4D/ End-User Identity Paradox “Curing Identity” – Don’t lose your phone
The end-user Identity Paradox - “Don’t lose your phone number.”
Convener: Jay Carpenter
Notes-taker(s): Jason Wrang
Tags for the session - technology discussed/ideas considered:
Phone Number Identity
System level End-user Identity
Discussion notes, key understandings, outstanding questions, observations, and, if appropriate to this discussion: action items, next steps:
Rich web experience through a phone #
Who controls a telephone #?
PHONEWORLD: Human friendly telephone number with an embedded phrase
The end-user Identity Paradox
An assigned telephone number has an end user, but the end user has no face.
The phone # has become a key identifier, but who has the rights to that number?
- “Hackers Have Stolen Millions Of Dollars In Bitcoin – Using Only Phone Numbers”
- “I-Team: Thieves Take Over Phone Numbers to Steal Identities”
The Catch-22 or Liar Paradox
Carriers don’t perform any end user authentication -- easy to hijack phone numbers.
Central DB to break end user paradox
Electronic Number Mapping (ENUM): RFC 6116
Identity – Determination of End-User Identity for a given telephone number is a current dilemma at the overall telecommunication and media delivery system level without an objective database that contains the definitive identity of the End-User
Self-Referential - The existing circular structure of the End-User designating the Carrier-of-Record/RespOrg while the Carrier-of-Record/RespOrg designates the End-User Identity created a key Next Generation Network telecommunications and media delivery paradox.
External Database – Creation of objective database such as End-User ENUM for registration and incorporating public vetting and aging to establish definitive End-User identity for a given telephone number could break the current circular dilemma surrounding determining End-User Identity.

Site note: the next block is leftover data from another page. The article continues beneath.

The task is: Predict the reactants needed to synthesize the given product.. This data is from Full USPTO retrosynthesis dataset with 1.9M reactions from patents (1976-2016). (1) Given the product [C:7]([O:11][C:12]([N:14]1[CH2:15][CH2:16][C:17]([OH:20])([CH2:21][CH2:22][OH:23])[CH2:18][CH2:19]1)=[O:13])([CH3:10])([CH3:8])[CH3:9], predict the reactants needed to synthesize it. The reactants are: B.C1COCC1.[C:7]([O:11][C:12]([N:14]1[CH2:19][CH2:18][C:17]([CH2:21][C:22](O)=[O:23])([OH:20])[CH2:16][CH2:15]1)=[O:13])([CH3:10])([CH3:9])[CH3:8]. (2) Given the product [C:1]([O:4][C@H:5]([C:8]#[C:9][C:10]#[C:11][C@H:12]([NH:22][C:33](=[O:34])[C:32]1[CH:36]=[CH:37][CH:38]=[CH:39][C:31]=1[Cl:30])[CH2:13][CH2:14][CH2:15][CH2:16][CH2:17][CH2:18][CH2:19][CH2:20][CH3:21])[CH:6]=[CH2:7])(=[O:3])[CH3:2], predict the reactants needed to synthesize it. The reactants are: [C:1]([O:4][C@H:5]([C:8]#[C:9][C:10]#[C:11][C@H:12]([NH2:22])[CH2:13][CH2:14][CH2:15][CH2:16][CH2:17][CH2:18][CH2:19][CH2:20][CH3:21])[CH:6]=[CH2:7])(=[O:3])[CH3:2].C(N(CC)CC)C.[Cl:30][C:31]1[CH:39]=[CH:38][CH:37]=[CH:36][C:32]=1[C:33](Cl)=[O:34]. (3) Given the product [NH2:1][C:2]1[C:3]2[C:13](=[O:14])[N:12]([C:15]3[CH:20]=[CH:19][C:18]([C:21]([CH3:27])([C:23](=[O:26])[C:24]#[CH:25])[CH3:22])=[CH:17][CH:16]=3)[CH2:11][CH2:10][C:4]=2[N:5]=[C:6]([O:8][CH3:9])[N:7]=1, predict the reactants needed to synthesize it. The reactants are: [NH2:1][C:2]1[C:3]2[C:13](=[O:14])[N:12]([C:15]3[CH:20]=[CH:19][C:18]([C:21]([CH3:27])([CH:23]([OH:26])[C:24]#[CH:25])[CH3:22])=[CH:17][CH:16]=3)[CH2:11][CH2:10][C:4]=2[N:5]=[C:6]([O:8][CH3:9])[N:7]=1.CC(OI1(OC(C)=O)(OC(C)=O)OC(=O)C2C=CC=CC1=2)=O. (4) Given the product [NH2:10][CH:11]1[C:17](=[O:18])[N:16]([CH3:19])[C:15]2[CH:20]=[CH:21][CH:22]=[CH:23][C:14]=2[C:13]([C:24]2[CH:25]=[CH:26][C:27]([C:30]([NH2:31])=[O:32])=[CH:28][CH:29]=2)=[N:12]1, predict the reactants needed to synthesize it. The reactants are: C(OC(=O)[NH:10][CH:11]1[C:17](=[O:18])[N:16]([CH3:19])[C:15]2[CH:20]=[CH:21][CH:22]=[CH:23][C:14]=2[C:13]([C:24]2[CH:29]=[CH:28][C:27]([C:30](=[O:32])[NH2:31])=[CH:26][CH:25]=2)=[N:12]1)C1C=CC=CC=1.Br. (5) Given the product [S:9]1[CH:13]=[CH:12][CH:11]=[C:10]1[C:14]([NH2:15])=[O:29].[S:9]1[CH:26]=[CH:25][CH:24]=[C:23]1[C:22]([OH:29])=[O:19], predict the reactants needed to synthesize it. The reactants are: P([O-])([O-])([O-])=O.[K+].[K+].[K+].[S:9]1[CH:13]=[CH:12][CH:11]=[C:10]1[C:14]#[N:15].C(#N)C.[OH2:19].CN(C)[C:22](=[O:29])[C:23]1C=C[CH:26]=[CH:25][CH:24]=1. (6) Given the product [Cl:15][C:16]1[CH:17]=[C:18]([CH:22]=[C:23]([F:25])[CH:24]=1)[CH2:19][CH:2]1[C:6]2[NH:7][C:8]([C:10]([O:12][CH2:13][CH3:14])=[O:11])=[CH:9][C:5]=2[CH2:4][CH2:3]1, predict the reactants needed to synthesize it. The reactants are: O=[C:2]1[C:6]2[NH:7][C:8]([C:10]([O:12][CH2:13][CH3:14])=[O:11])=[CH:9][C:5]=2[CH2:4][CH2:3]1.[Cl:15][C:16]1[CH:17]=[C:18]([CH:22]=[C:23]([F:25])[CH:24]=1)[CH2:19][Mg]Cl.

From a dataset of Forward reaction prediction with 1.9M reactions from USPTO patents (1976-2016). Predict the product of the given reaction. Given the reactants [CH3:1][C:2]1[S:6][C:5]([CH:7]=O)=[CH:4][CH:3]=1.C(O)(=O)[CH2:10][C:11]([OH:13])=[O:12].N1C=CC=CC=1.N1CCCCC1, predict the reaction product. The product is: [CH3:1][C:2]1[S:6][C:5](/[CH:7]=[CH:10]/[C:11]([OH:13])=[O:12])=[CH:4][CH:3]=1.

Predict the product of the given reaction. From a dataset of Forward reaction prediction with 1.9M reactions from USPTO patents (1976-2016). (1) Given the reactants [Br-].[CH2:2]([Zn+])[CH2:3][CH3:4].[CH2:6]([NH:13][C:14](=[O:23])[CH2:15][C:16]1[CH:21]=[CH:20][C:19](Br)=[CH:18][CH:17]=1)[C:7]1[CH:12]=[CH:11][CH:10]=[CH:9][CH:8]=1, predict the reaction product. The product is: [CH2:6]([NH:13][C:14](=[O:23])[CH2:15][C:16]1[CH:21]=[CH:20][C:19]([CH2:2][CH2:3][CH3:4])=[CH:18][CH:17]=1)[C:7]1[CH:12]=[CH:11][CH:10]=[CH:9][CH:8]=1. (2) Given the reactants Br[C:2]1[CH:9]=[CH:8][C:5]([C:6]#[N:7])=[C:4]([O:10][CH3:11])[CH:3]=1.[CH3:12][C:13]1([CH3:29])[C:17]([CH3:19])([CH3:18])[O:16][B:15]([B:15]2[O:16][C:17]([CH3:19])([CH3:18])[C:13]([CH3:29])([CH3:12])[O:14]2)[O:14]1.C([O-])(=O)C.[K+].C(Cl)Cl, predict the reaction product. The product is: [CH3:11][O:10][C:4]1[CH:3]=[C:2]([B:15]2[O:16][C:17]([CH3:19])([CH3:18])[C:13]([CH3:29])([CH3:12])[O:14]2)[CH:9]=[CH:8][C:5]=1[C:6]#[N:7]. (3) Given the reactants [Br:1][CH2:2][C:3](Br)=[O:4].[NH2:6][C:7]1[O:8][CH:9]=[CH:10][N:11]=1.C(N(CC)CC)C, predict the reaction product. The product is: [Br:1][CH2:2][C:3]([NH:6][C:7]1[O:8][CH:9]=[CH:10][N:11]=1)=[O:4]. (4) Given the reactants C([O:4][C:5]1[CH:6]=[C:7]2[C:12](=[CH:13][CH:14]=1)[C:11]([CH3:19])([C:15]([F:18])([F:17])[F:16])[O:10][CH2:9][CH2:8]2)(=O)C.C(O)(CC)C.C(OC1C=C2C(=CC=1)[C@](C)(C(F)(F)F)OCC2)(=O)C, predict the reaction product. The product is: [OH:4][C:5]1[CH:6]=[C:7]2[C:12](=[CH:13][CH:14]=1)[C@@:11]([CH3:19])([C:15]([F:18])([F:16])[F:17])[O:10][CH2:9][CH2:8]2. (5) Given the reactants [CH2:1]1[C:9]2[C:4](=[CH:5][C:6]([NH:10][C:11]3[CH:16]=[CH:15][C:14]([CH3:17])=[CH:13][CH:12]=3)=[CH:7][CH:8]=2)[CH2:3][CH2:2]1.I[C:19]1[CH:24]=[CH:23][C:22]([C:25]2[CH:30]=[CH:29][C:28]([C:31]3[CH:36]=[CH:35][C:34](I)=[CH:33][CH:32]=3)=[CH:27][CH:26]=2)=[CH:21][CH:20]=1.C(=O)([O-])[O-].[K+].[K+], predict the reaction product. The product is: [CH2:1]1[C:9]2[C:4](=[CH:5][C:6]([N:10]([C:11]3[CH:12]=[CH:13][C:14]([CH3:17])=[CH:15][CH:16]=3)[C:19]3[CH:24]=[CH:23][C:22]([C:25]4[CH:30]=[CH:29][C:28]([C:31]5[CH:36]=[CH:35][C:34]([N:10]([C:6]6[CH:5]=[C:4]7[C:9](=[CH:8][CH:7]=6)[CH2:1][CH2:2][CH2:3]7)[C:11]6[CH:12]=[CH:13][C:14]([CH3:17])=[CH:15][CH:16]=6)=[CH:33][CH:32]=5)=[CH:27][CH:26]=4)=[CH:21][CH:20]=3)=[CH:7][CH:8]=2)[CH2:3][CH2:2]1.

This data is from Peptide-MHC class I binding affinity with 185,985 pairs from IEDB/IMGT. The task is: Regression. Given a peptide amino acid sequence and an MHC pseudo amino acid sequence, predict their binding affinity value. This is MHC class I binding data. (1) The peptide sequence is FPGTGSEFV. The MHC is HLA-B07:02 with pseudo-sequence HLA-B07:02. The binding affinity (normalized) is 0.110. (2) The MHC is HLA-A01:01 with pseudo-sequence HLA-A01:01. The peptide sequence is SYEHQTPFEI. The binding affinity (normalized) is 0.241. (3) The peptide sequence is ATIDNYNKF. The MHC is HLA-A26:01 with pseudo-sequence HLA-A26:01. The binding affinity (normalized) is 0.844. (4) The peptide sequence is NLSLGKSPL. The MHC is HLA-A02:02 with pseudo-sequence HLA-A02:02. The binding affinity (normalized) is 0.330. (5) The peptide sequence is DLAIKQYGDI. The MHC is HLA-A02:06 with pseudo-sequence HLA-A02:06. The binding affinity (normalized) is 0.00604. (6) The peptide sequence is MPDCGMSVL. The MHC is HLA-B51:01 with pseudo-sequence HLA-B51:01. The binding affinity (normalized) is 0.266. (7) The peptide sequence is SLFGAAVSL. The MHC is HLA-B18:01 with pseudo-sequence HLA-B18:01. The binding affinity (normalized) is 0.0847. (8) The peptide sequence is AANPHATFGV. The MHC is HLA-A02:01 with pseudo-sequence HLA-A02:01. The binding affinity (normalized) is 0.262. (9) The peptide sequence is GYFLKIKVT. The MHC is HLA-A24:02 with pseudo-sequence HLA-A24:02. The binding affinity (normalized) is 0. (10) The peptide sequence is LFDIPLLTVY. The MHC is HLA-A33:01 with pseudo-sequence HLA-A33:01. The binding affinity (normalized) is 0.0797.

Registration, Pubic Vetting and Aging – This process could contain key components for establishing and validating overall system level End-User Identity for successful implementation of Next Generation Network services. Moving forward with End-User ENUM implementations and an enhanced End-User ENUM registration process could be the key to ending this vexing paradox.
Registry constructs allows for whitelists, blacklists, present information based on who is attempting to contact the number.
Consider mobile phones as a dial-able SSN.
If phone/device is stolen, attacker can assume the identity.
In this construct, the number may relay a lot of information about the person.
There is a security concern regarding spoofing caller-id.
The database is dependent on the quality of the vetting, and the quality of the vetting is a problem today.
Can this globally registry remain secure?
Shared plans with single subscriber controlling multiple phones.
Anonymity could still be achieved through the use of burner phones, where registration is set as anonymous.
There are 3rd party vetting services today that offer similar services.
- Financial transactions:
- Numbers to exchange crypto currency.
- Rich Media
- Lookup number in browser for rich media, fallback to telephone call
- Mobile carriers could become trusted 3rd parties